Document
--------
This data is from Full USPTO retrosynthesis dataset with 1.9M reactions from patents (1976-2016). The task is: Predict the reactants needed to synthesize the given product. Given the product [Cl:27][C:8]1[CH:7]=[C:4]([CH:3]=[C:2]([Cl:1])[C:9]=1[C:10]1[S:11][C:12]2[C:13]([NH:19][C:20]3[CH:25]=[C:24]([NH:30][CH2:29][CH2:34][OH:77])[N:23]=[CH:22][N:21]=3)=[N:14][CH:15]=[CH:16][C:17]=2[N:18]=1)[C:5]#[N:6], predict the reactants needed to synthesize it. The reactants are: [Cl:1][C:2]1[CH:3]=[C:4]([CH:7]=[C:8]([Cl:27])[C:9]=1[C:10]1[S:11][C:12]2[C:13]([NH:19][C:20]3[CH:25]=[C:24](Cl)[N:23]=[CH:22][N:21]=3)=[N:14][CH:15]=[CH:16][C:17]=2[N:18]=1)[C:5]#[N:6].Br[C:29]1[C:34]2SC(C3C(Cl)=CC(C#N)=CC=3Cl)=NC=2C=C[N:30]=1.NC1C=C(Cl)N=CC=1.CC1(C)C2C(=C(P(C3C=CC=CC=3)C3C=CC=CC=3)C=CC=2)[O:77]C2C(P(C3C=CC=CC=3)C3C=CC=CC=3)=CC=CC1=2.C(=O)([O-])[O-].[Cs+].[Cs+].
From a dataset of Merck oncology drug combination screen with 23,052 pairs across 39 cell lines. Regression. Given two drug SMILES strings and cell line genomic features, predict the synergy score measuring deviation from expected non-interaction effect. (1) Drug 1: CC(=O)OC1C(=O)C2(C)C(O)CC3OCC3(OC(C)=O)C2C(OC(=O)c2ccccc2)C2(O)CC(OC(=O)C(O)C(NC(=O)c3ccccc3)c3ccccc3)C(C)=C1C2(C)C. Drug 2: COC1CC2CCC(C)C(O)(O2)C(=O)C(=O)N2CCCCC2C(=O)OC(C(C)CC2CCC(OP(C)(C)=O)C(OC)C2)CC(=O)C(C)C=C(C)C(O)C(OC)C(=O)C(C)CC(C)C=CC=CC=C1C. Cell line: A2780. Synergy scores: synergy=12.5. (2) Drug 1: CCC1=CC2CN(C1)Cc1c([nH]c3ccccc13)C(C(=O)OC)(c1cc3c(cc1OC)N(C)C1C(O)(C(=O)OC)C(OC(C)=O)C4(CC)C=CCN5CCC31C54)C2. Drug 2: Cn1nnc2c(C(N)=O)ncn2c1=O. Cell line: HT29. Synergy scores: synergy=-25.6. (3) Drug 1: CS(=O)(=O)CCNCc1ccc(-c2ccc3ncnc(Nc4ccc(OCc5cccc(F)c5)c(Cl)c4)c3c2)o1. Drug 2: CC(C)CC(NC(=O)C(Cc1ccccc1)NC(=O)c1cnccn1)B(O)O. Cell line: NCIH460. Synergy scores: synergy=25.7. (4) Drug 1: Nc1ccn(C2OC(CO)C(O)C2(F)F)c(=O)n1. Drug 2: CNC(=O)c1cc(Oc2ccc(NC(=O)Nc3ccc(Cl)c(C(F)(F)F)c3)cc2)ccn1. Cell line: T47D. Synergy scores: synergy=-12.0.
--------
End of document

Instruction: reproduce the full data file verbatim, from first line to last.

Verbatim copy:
This data is from Full USPTO retrosynthesis dataset with 1.9M reactions from patents (1976-2016). The task is: Predict the reactants needed to synthesize the given product. Given the product [Cl:27][C:8]1[CH:7]=[C:4]([CH:3]=[C:2]([Cl:1])[C:9]=1[C:10]1[S:11][C:12]2[C:13]([NH:19][C:20]3[CH:25]=[C:24]([NH:30][CH2:29][CH2:34][OH:77])[N:23]=[CH:22][N:21]=3)=[N:14][CH:15]=[CH:16][C:17]=2[N:18]=1)[C:5]#[N:6], predict the reactants needed to synthesize it. The reactants are: [Cl:1][C:2]1[CH:3]=[C:4]([CH:7]=[C:8]([Cl:27])[C:9]=1[C:10]1[S:11][C:12]2[C:13]([NH:19][C:20]3[CH:25]=[C:24](Cl)[N:23]=[CH:22][N:21]=3)=[N:14][CH:15]=[CH:16][C:17]=2[N:18]=1)[C:5]#[N:6].Br[C:29]1[C:34]2SC(C3C(Cl)=CC(C#N)=CC=3Cl)=NC=2C=C[N:30]=1.NC1C=C(Cl)N=CC=1.CC1(C)C2C(=C(P(C3C=CC=CC=3)C3C=CC=CC=3)C=CC=2)[O:77]C2C(P(C3C=CC=CC=3)C3C=CC=CC=3)=CC=CC1=2.C(=O)([O-])[O-].[Cs+].[Cs+].
From a dataset of Merck oncology drug combination screen with 23,052 pairs across 39 cell lines. Regression. Given two drug SMILES strings and cell line genomic features, predict the synergy score measuring deviation from expected non-interaction effect. (1) Drug 1: CC(=O)OC1C(=O)C2(C)C(O)CC3OCC3(OC(C)=O)C2C(OC(=O)c2ccccc2)C2(O)CC(OC(=O)C(O)C(NC(=O)c3ccccc3)c3ccccc3)C(C)=C1C2(C)C. Drug 2: COC1CC2CCC(C)C(O)(O2)C(=O)C(=O)N2CCCCC2C(=O)OC(C(C)CC2CCC(OP(C)(C)=O)C(OC)C2)CC(=O)C(C)C=C(C)C(O)C(OC)C(=O)C(C)CC(C)C=CC=CC=C1C. Cell line: A2780. Synergy scores: synergy=12.5. (2) Drug 1: CCC1=CC2CN(C1)Cc1c([nH]c3ccccc13)C(C(=O)OC)(c1cc3c(cc1OC)N(C)C1C(O)(C(=O)OC)C(OC(C)=O)C4(CC)C=CCN5CCC31C54)C2. Drug 2: Cn1nnc2c(C(N)=O)ncn2c1=O. Cell line: HT29. Synergy scores: synergy=-25.6. (3) Drug 1: CS(=O)(=O)CCNCc1ccc(-c2ccc3ncnc(Nc4ccc(OCc5cccc(F)c5)c(Cl)c4)c3c2)o1. Drug 2: CC(C)CC(NC(=O)C(Cc1ccccc1)NC(=O)c1cnccn1)B(O)O. Cell line: NCIH460. Synergy scores: synergy=25.7. (4) Drug 1: Nc1ccn(C2OC(CO)C(O)C2(F)F)c(=O)n1. Drug 2: CNC(=O)c1cc(Oc2ccc(NC(=O)Nc3ccc(Cl)c(C(F)(F)F)c3)cc2)ccn1. Cell line: T47D. Synergy scores: synergy=-12.0.